Another uncertainty not included in the issues raised at the March 29 meeting is the binding cap. I define a binding cap as one chosen arbitrarily to meet some emission reduction target without considering the feasibility of emission reductions necessary to meet that target. The problem that advocates apparently do not understand is that CO2 control is different than other pollutants because there are no cost-effective controls available for existing facilities. Instead, CO2 reductions at electric generating facilities require development of zero-emissions resources to displace the need for electric energy output at affected sources. If the energy from those zero-emissions resources is insufficient to replace affected source generation, then the only compliance alternative left is to stop running. Unplanned outages due to a lack of allowances could lead to reliability issues.
The binding cap must be considered in the context of the reason for the observed emission reductions and the impact of inefficient RGGI proceeds for reductions. I recommended that assumptions addressing the binding cap issues need to be included in the RGGI scenarios. The RGGI states all have various CO2 emission reduction mandates that rely on electrification of other sectors. This will necessarily increase load at the same time the deployment of low-emitting generation will be the primary emission reduction methodology. EPA cap and trade programs such as the Cross State Air Pollution Rule established caps based on technological evaluation of control options. The RGGI reduction trajectory was established based more on arbitrary decarbonization timelines than a deployment schedule supported by a feasibility analysis. The modeling for this program review must include modeling analyses that consider the zero-emissions deployment schedules. Sensitivity analyses that consider delays to the deployment of wind and solar resources should also be included.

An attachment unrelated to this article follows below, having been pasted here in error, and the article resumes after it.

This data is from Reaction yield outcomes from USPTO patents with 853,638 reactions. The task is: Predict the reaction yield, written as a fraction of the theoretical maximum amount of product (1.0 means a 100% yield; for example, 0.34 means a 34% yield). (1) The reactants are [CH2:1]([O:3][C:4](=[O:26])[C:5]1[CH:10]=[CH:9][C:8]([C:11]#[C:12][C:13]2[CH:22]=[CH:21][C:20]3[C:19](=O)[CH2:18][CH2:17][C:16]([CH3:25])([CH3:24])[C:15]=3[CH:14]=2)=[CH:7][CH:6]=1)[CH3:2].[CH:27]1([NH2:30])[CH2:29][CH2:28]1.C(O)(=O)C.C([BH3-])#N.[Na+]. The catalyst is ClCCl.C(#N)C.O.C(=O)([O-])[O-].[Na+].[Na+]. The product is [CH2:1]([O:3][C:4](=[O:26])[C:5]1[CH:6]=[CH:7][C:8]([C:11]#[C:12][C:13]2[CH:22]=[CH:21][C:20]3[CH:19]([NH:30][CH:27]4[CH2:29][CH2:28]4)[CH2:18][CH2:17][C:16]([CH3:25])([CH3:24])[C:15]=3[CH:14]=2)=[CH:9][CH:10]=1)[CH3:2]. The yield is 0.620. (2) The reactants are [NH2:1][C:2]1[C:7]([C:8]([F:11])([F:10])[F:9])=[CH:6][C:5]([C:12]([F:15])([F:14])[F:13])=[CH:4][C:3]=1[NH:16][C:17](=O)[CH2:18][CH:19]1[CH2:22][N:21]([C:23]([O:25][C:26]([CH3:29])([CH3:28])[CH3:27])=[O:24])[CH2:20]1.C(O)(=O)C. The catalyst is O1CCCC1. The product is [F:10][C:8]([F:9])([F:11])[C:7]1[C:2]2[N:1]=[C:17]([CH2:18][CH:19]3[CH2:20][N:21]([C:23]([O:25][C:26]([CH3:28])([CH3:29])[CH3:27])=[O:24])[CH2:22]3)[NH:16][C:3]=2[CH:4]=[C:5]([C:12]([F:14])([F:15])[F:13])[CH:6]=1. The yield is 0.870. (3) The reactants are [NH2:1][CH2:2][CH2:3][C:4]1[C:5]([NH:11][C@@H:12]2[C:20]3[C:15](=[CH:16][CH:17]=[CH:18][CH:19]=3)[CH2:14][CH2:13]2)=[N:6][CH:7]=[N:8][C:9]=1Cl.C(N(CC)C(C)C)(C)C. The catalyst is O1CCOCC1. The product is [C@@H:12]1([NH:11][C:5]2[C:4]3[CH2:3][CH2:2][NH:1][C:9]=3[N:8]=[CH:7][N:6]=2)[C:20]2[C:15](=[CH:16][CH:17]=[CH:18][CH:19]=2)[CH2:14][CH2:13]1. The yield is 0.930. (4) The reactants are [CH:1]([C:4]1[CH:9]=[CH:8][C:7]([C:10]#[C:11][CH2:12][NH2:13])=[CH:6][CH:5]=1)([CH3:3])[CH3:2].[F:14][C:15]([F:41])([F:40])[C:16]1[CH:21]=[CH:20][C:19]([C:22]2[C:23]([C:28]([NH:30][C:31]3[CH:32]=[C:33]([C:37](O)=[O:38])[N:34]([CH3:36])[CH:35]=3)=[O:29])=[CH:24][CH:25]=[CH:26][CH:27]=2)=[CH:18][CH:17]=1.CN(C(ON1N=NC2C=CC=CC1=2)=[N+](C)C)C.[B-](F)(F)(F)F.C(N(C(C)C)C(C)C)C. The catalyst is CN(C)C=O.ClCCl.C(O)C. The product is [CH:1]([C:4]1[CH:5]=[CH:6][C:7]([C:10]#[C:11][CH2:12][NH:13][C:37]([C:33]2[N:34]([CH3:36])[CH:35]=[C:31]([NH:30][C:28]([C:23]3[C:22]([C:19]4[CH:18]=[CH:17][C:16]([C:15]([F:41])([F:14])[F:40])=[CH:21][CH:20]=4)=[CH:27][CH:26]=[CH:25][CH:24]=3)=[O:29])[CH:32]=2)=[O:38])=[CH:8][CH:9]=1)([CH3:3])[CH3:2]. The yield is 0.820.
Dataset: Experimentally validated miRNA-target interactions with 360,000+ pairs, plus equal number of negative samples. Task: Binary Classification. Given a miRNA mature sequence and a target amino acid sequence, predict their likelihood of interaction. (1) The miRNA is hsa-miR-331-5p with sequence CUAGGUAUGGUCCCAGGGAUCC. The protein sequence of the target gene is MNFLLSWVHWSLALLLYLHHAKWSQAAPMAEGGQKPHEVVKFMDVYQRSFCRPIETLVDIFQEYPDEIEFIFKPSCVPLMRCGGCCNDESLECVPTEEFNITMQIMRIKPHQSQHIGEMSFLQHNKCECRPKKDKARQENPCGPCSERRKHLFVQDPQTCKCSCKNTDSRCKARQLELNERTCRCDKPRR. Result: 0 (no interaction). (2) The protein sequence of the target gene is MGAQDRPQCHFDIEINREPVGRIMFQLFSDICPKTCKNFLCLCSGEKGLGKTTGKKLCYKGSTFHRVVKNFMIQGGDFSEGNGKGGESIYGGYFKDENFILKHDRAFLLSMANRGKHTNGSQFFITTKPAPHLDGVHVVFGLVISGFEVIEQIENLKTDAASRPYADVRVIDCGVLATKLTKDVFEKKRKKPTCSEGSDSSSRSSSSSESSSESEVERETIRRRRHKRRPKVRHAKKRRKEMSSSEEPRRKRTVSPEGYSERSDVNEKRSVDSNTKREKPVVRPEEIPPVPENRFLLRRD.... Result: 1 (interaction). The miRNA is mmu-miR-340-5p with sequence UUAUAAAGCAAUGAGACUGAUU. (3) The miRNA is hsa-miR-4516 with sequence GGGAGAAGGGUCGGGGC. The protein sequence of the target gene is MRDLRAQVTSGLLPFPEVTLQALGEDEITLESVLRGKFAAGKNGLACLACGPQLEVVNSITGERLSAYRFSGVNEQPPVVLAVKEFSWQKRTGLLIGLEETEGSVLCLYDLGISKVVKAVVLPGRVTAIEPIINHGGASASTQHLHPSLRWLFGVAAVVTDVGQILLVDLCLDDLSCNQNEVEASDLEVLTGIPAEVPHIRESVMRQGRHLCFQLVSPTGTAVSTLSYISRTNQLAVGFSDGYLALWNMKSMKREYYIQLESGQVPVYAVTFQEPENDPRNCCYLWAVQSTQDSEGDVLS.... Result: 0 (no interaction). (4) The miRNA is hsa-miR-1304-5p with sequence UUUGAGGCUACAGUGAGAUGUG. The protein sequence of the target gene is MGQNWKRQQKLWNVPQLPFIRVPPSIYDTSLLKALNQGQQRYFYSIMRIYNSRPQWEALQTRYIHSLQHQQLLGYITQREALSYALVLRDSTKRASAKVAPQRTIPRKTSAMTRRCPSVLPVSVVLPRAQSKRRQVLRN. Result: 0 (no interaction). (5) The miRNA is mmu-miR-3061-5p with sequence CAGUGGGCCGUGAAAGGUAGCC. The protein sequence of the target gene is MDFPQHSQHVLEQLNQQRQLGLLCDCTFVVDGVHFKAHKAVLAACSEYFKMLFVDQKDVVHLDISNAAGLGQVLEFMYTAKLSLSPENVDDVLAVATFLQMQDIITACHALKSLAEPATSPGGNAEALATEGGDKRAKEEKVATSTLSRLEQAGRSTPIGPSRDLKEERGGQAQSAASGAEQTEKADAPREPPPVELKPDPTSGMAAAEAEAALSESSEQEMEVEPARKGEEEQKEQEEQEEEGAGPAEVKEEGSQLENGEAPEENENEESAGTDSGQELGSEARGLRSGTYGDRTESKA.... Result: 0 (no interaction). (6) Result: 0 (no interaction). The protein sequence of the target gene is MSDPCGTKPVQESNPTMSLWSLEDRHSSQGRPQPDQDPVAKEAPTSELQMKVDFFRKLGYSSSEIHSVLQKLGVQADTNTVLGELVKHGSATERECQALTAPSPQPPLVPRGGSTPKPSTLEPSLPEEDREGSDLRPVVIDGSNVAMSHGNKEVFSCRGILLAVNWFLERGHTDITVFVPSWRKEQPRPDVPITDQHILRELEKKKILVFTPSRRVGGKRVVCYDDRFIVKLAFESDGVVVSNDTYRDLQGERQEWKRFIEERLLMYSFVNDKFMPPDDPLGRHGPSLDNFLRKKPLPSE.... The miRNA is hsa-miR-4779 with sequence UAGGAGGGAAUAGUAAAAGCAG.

The March 29 meeting raised the important point that there are new uncertainties that need to be incorporated in the assumptions used for the modeling analyses associated with the third program review. My comments raised additional issues that add uncertainty and should be considered too.
RGGI asked “how comfortable are you with the assumptions that have been included.” Because future reductions will rely more heavily upon displacement of affected source energy production by wind and solar at the same time emission reductions in other sectors rely on increased electrification, I am particularly concerned about the load forecasts and availability of low-emitting generation assumptions. The impact of future load growth and the schedule for low-emitting generation deployment should be considered in the modeling at least by sensitivity analyses.
RGGI also asked if there are other assumptions that need to be included in these scenarios? The RGGI presentation noted significant uncertainties. I believe that two other uncertainties need to be considered. My analysis of the status of emissions and allowances shows that compliance entities will have to depend on allowances from the non-compliance entities for the fifth compliance period ending this year. That analysis also shows that when the sixth compliance period starts in 2024 there will be an extremely small allowance bank. I believe that these added uncertainties need to be addressed in the modeling for this program review.
The potential problems associated with a cap on allowances that forces affected sources to comply by not operating is an unrecognized issue. If an overly stringent cap results in an artificial energy shortage, then it will not reflect well on the RGGI states.